A New York Times story about the collapse of Africa sting prosecution quoted me as saying "that in settlements without a trial, 'the power of Justice is unchecked.' Even more, . . . this lack of oversight 'gives rise to evidence of corruption in our anticorruption laws, and that is the height of irony.'"
Human rights claims by alleged victims of corrupt foreign regimes against complicit American companies haven't succeeded in U.S. courts. But two cases on the United States Supreme Court's docket this week could change that.
Three executives from oil services firm Noble Corporation were charged today by the Securities and Exchange Commission with bribing officials in Nigeria in exchange for illegal import permits for drilling rigs.
Mike Koehler of the FCPA Professor talked to Reuters' Brett Wolf this week about the DOJ's promised FCPA guidance.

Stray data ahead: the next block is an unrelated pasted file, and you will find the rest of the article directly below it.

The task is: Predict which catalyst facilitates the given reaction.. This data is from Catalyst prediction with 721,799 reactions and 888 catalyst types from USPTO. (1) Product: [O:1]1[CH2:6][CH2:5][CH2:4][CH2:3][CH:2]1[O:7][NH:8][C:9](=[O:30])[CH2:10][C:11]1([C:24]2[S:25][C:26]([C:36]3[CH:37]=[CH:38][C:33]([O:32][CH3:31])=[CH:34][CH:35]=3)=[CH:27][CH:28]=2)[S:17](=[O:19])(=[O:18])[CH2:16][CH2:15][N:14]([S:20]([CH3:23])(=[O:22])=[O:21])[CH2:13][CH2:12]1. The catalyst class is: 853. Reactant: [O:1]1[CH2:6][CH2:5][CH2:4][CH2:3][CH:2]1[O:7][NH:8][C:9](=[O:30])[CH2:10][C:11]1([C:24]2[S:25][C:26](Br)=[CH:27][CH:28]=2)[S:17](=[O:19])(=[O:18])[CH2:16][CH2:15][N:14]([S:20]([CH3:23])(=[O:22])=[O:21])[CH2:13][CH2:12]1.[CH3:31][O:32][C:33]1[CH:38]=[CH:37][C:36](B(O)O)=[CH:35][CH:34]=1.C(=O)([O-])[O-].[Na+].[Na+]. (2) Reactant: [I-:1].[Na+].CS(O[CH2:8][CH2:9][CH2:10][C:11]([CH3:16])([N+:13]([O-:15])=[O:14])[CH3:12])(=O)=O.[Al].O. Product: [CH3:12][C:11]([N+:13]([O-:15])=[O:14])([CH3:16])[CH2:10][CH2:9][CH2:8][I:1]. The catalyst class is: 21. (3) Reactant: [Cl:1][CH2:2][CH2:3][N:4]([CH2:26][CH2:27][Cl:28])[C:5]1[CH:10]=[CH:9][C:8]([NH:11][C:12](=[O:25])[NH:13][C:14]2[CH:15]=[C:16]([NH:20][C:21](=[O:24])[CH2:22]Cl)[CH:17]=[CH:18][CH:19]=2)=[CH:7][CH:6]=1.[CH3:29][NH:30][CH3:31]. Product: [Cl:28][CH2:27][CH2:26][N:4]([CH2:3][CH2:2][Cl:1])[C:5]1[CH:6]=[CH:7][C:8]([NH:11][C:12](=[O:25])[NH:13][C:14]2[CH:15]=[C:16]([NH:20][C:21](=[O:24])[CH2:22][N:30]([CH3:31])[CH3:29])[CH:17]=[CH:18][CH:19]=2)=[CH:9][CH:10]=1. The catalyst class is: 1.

The biggest FCPA enforcement action in history came to a close today with the sentencing of the mastermind behind the $182 million bribery scheme.
The London lawyer who delivered more than $130 million in bribes to Nigerian officials was sentenced today in Houston to 21 months in federal prison.
The Times said this week that a new report blames the overall lack of a coherent U.K. government strategy for impeding the fight against overseas corruption and recommends a new 'super' agency that would knock the SFO out of its lead role.
China's Supreme People's Procuratorate (SPP) announced this month that it will require procurators (prosecutors) to report attempts to manipulate the criminal justice system with illicit lobbying.
Wojciech Chodan, the former U.K.-based KBR manager charged with helping his company and its partners pay $180 million in bribes to Nigerian officials, was given a very lenient sentence today by Judge Keith P Ellison in federal court in Houston.